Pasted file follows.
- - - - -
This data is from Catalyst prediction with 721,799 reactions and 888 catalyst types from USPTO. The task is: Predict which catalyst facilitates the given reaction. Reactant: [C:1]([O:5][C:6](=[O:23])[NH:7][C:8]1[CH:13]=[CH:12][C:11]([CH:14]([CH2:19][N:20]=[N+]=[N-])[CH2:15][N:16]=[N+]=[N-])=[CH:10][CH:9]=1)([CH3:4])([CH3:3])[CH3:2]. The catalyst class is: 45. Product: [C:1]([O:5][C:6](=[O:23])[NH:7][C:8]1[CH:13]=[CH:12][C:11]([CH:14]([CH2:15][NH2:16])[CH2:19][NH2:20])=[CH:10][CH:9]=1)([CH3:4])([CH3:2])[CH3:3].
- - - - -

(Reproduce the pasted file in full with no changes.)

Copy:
This data is from Catalyst prediction with 721,799 reactions and 888 catalyst types from USPTO. The task is: Predict which catalyst facilitates the given reaction. Reactant: [C:1]([O:5][C:6](=[O:23])[NH:7][C:8]1[CH:13]=[CH:12][C:11]([CH:14]([CH2:19][N:20]=[N+]=[N-])[CH2:15][N:16]=[N+]=[N-])=[CH:10][CH:9]=1)([CH3:4])([CH3:3])[CH3:2]. The catalyst class is: 45. Product: [C:1]([O:5][C:6](=[O:23])[NH:7][C:8]1[CH:13]=[CH:12][C:11]([CH:14]([CH2:15][NH2:16])[CH2:19][NH2:20])=[CH:10][CH:9]=1)([CH3:4])([CH3:2])[CH3:3].